and often either `edge`

or `visit`

is considerably easier to implement
than the other.

To test the `Cycle`

function we simply need to check its output
and call the automated consistency test:

```
for n := 0; n < 5; n++ {
Consistent("Cycle", t, Cycle(n))
}
```

## Performance

### Iteration

The implementation of neighbor iteration is crucial for the performance
of any graph library.
Therefore all predefined building blocks and operations
try to implement the `visit`

function in time proportional to
the actual number of neighbors.

However, with filter functions this is not possible.
In particular, graphs built by the `Generic`

function
must visit all potential neighbors during iteration.

### Caching

Caching can give large performance improvements but may be hard to automate. When and what to cache depends on many factors, including the actual data, hardware, and implementation.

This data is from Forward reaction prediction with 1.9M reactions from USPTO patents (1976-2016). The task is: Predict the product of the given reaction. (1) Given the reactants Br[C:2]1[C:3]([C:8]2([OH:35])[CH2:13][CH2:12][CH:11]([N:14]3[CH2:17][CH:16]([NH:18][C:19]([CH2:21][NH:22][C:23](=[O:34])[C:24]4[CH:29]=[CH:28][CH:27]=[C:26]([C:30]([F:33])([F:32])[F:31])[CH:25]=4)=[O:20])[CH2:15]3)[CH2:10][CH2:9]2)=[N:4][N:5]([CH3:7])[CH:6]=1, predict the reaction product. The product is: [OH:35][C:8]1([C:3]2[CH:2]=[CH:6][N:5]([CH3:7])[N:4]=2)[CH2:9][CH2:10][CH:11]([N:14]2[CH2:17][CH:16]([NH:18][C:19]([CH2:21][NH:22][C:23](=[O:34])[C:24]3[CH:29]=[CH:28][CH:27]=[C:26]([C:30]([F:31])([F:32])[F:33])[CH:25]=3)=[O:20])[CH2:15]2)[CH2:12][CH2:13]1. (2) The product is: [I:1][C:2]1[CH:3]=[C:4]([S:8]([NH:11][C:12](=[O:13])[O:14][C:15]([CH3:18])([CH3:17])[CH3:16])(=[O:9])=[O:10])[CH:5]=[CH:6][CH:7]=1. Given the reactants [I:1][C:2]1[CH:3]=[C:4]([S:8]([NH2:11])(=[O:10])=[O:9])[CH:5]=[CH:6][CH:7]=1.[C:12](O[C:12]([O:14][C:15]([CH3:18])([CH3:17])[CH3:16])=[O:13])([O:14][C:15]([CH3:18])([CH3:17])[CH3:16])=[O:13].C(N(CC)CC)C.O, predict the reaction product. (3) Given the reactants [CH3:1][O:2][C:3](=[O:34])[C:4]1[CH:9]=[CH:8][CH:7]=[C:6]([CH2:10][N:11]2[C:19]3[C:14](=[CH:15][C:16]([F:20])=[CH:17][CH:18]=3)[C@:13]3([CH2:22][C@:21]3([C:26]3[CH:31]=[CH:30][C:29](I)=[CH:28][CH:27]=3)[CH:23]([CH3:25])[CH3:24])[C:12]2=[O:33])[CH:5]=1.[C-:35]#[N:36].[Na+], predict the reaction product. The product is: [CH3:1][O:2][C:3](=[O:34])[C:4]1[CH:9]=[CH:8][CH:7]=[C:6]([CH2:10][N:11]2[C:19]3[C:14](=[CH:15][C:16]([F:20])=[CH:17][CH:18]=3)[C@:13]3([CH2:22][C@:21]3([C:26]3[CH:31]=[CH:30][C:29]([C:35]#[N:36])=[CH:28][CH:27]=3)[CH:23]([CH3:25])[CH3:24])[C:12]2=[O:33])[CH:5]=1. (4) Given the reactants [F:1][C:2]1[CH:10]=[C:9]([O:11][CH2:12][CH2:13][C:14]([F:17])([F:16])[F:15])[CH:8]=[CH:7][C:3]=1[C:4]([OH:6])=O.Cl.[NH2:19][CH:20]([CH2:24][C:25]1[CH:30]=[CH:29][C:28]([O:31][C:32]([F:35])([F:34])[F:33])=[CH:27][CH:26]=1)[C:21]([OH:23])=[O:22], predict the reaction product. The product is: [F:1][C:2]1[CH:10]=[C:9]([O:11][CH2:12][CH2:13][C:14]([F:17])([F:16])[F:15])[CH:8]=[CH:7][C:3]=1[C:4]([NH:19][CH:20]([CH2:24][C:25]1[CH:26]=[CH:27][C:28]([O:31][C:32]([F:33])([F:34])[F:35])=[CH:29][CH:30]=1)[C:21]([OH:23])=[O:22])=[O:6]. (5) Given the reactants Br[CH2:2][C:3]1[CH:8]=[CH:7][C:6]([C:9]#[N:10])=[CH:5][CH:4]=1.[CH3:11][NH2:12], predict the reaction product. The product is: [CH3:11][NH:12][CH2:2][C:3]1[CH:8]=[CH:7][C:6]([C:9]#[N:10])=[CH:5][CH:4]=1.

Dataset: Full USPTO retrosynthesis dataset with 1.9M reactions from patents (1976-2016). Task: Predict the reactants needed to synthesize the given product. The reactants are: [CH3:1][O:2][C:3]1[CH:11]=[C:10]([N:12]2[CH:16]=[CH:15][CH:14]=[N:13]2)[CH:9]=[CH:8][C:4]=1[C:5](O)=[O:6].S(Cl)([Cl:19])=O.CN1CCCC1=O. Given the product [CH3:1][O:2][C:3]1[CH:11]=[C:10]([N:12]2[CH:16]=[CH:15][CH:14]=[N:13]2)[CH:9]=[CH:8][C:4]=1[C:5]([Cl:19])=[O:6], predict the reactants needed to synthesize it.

Additionally, any graph, or part of a graph, which is described by a filter function function cannot be cached since we don’t know if the user-defined functions are pure – they may return different results given the same argument.

The solution is a function which activates caching for a specified component:

```
// Specific returns a cached copy of g with constant time
// performance for all basic operations. It uses space
// proportional to the size of the graph.
func Specific(g graph.Iterator) *Virtual
```

The implementation uses fixed precomputed lists to associate each vertex in the graph with its neighbors.

Not only can `Specific`

be used to cache selected components,
it can also be employed to import graphs
that are represented by more traditional data structures.

## Further reading

Your basic graph: terminology, data structures, search algorithms